Lazard’s has released their annual energy generation and storage levelized costs report, showing solar power down about 7% and energy storage rates of return ranging from 7-35% in key markets.
Lazards has released their two levelized cost of hardware reports – 2019 Levelized Cost of Energy (pdf) and the 2019 Lazards Levelized Cost Storage (pdf) analysis. At a high level, both solar power and energy storage have shown continued price declines, but the numbers are of course much more complex.
Solar power’s utility scale price declines have slowed over time. The report suggests an unsubsidized utility scale solar power plant is going to generate electricity at a cost between 3.6 and 4.4¢/kWh. This price has fallen 89% over the past ten years, an average of 20% decline per year over the period. Over 5 years, that decline fell to 13%, and over the last year that price decline was 4-10%.
When adding in the 30% Investment Tax Credit for the US market, utility scale projects fall an additional 0.1-0.2¢/kWh.
Energy storage has also seen across the technology spectrum price delines, with lithium ion outpacing other sources of storage. However, the technology is still expensive with its use cases dictating when it can be used in a financially viable manner. The energy storage report’s financial modeling shows Levelized Project Internal Rates of Return (IRR) ranging from 35% for a standalone 100 MW / 100 MWh facility in the California Independent System Operator (CAISO) region, down to a 7.7% IRR for a 100 MW solar + 50 MW / 200 MWh storage sized facility in the Texas ERCOT region.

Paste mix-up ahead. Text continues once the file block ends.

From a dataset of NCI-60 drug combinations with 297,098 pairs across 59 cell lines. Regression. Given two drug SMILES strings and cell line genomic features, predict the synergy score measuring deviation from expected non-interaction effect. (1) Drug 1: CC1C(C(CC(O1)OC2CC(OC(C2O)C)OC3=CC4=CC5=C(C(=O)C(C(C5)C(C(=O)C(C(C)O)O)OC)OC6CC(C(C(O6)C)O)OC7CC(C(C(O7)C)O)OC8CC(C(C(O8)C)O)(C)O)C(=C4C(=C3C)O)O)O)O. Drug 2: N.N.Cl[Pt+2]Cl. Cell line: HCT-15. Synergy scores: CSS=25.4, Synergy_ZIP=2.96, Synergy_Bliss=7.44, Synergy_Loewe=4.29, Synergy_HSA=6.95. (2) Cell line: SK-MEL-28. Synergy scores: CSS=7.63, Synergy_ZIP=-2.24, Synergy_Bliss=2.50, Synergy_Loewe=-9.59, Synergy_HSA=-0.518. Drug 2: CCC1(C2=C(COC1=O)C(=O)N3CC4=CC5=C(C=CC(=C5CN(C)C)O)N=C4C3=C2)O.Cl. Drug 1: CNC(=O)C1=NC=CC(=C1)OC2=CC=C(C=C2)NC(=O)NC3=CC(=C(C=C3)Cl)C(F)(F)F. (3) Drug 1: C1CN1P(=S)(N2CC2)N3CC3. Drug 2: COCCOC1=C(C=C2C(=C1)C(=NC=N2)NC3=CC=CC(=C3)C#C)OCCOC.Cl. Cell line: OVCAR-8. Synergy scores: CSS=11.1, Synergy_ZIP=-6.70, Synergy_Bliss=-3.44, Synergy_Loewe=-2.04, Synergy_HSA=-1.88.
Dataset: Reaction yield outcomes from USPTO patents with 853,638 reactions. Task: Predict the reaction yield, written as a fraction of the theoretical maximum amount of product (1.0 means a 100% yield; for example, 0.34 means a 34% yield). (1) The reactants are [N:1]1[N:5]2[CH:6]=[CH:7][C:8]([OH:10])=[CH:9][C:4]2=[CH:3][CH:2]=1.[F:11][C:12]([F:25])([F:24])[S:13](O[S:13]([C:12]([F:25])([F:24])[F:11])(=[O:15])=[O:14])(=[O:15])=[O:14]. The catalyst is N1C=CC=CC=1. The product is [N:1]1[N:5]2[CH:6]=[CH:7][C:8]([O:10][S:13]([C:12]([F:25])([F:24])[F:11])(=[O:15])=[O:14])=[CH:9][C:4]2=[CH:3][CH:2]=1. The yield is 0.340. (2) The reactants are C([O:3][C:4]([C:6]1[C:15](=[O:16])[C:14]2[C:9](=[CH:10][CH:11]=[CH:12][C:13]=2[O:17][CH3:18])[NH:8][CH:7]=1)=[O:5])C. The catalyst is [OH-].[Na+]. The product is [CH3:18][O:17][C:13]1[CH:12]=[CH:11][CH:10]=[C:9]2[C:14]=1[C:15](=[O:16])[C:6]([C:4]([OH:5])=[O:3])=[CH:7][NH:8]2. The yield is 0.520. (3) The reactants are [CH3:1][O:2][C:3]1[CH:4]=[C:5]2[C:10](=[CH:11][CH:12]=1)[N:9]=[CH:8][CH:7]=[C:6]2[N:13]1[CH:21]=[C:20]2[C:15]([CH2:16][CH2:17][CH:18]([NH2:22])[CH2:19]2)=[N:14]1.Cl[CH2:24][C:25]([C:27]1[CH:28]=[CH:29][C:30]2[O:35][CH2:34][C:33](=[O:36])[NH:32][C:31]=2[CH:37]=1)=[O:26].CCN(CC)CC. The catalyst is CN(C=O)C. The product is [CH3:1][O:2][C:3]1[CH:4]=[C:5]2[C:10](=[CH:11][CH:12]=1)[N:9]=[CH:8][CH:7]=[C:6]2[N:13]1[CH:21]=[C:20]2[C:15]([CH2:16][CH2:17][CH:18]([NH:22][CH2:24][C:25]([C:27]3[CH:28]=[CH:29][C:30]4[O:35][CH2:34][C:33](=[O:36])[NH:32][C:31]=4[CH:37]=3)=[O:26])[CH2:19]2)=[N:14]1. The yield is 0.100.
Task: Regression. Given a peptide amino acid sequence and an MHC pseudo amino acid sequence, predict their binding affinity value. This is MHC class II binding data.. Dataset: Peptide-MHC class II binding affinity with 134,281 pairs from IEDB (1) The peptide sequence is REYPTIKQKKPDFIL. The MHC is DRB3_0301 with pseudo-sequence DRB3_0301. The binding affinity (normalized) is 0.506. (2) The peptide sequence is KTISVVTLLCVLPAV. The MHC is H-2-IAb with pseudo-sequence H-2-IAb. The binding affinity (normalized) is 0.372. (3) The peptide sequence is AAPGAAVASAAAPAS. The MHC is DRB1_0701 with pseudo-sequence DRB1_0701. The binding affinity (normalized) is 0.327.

The above chart breaks down the various services that energy storage can offer, and shows how it varies greatly across use cases even in the same markets. For instance, in CAISO you see hardware participating in the wholesale market earning revenue from resource adequacy, spinning/non-spinning reserves, frequency regulation and demand response. While we see residential and commercial/industrial solar+storage making almost all of their money from bill management – which is demand charge management of time of use arbitration.
Last year’s report showed that new wind and solar power were cheaper than certain already running resources (coal and nuclear, and some gas), unsubsidized, in the United States. This year, that modeling expanded globally and shows that solar power on its own can beat gas peaker plants on their own – without storage – in most any market. This is setting us up to see a new report showing how solar+energy storage peaker plants are ready to dominate. This is already happening in key markets in the USA.